Epidemiology is defined as the study of the distribution and determinants of health related states and the use of that knowledge to prevent diseases and promote wellness. Environmental epidemiology is a branch of Epidemiology where we study the Environment as a determinant of human health. Environment is a cause of our health and wellness. By "cause" we mean that environmental factors as events or phenomenon precede our health states and are associated with it. Our health states and illnesses are caused by a number of factors and there is no one on one association with a specific environmental correlate and health state. Because of this, we should think of health related states and causes of health related states where causes are components of a larger model and the model with its component causes is the sufficient unit to cause disease. How do determine that an exposure E is a cause of a health outcome O? In order to decide if E is a cause of O, we need to first establish that E has a valid association with O. By valid association, we mean that we should explain that the association we observe between E and O cannot be explained by chance alone, we have to rule out that possibility. We also have to eliminate any possibility of biased observation or reporting that can result in an apparent association between E and O but in reality that association is spurious. We will need to control for any potential or actual confounding variable, that is, a variable that is associated both with E and O, but does not come in any causal pathway connecting the two. After we have established a valid association, we will then evaluate that the nature of this association is one of cause and effect. A way to test that association is to use Hill's considerations (often referred to as "Hill's criteria").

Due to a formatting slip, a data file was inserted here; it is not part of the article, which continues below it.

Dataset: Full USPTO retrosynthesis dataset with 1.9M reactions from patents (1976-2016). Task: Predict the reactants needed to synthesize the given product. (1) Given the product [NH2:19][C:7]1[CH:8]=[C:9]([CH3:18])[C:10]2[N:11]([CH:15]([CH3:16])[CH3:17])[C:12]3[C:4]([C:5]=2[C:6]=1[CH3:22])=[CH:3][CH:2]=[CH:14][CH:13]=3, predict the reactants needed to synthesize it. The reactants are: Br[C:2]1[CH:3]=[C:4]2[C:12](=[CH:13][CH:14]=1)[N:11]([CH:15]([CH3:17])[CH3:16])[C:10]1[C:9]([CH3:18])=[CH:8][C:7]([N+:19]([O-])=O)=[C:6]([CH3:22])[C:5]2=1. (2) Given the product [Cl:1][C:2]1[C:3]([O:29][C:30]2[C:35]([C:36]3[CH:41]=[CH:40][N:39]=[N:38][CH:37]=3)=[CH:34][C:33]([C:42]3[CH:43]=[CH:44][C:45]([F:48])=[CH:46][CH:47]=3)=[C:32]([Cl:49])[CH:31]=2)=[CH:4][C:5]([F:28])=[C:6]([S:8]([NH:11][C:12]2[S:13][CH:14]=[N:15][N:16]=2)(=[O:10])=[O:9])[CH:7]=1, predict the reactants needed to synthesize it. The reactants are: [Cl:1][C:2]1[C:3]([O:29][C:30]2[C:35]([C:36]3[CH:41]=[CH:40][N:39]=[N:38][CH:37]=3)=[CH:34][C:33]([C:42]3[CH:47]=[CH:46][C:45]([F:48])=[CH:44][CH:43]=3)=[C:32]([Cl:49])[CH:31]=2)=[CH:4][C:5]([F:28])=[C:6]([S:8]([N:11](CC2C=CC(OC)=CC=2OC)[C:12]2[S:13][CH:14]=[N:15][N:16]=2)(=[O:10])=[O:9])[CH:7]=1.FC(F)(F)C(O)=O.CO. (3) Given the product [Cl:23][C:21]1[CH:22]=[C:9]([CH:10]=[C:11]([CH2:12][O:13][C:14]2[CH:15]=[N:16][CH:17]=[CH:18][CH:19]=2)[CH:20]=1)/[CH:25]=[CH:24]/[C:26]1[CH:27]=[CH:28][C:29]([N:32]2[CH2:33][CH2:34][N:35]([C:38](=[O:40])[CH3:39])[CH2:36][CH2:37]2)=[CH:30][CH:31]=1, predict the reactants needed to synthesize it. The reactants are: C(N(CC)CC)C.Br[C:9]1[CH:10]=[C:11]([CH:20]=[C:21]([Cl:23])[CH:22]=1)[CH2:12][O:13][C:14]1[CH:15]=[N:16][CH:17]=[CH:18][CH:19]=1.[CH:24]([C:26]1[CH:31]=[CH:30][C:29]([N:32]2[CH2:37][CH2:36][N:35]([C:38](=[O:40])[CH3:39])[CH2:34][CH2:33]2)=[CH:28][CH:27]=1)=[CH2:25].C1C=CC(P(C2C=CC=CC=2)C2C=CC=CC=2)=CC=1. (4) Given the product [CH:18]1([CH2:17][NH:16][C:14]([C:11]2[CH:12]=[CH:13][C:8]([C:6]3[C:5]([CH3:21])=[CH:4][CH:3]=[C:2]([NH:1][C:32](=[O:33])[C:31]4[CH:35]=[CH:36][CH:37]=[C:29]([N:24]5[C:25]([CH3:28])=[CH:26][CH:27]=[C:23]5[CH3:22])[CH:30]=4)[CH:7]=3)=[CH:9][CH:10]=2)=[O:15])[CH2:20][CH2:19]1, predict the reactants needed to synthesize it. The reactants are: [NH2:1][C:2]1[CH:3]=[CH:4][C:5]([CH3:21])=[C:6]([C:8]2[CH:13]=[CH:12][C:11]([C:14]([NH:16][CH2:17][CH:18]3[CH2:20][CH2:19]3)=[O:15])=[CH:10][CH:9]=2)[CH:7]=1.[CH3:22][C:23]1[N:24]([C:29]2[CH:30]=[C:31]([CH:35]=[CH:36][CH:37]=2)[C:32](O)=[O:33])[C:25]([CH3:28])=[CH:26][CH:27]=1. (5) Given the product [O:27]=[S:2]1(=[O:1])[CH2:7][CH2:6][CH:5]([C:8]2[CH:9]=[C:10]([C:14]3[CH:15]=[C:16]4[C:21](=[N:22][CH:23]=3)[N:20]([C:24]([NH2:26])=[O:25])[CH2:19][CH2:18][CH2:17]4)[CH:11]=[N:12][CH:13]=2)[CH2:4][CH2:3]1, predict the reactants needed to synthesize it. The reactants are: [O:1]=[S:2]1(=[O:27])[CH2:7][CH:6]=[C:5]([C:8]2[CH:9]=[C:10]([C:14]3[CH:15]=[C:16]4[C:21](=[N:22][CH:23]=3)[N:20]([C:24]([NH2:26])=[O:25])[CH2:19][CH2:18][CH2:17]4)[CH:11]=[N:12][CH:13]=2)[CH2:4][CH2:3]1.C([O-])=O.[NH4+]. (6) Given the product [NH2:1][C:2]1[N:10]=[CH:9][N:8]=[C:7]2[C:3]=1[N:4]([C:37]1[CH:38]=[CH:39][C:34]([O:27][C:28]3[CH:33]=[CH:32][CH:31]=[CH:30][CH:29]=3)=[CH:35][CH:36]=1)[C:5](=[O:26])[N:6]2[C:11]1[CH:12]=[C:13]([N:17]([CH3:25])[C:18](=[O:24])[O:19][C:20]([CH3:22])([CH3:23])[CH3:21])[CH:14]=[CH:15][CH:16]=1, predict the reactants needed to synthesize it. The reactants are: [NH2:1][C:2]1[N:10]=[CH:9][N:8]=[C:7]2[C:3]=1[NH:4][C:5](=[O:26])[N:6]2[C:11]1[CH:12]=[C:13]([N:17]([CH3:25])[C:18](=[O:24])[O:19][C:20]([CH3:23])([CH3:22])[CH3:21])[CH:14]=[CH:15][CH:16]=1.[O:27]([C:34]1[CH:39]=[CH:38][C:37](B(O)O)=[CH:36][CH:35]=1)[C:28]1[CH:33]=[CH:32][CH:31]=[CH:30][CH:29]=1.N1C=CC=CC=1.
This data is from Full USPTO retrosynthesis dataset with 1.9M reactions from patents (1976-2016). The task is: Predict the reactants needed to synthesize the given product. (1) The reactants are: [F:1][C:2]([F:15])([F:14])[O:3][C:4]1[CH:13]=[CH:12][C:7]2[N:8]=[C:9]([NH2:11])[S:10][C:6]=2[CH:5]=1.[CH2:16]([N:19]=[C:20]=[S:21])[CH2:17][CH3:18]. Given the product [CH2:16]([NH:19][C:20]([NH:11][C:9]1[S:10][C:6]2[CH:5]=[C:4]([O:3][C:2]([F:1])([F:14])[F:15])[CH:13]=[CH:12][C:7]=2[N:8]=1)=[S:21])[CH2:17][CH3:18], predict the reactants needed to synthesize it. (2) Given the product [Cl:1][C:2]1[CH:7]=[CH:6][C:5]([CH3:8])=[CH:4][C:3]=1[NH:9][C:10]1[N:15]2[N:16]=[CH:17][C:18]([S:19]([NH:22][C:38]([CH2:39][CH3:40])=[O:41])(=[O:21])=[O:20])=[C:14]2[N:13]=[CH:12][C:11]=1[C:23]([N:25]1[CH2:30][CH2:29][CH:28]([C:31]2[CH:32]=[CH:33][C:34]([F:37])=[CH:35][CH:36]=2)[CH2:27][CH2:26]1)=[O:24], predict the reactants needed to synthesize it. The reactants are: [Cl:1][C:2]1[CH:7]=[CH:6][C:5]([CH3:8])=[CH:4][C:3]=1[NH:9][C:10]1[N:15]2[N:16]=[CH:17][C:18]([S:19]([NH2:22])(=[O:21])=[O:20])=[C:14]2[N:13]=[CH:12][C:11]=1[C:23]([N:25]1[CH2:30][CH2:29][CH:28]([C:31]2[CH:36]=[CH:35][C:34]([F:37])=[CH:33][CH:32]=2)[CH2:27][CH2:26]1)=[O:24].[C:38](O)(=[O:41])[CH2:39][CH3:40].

Cause and effect or non-causal effects for that matter, need to be studied using measurements of diseases or health related states and measures of associations. Measures of health related states include incidence rates and prevalence. Incidence and prevalences must be standardised for age or other variables when more than one population or the same population is studied over time. Measures of association include rate ratios or relative risk estimates, odds ratios, and in case of Environmental health, we also use impact fractions or attributable risks to indicate the role of an environmental factor on a health outcome in the population.
We obtain these measures by conducting one or more epidemiological studies. Environmental epidemiological study designs are observational study designs and fall in the categories of ecological studies, cross-sectional surveys, case control studies and cohort studies. A range of analytical strategies are used to analyse data from epidemiological studies. These include simple linear models and linear regression, logistic regression for case control and cross-sectional surveys, survival analysis and Cox Proportional Hazards model for Cohort Studies.
Epidemiological studies form the basis of understanding Environmental health and therefore forms a good groundwork for understanding the processes of environmental health impact assessment. Environmental investigations are also based on epidemiological principles. For thinking about all environmental health related issues, it is a good idea to start with the facts, develop an explanatory theory and identify hyotheses based on these theories and collect facts to validate the theories by testing hypotheses.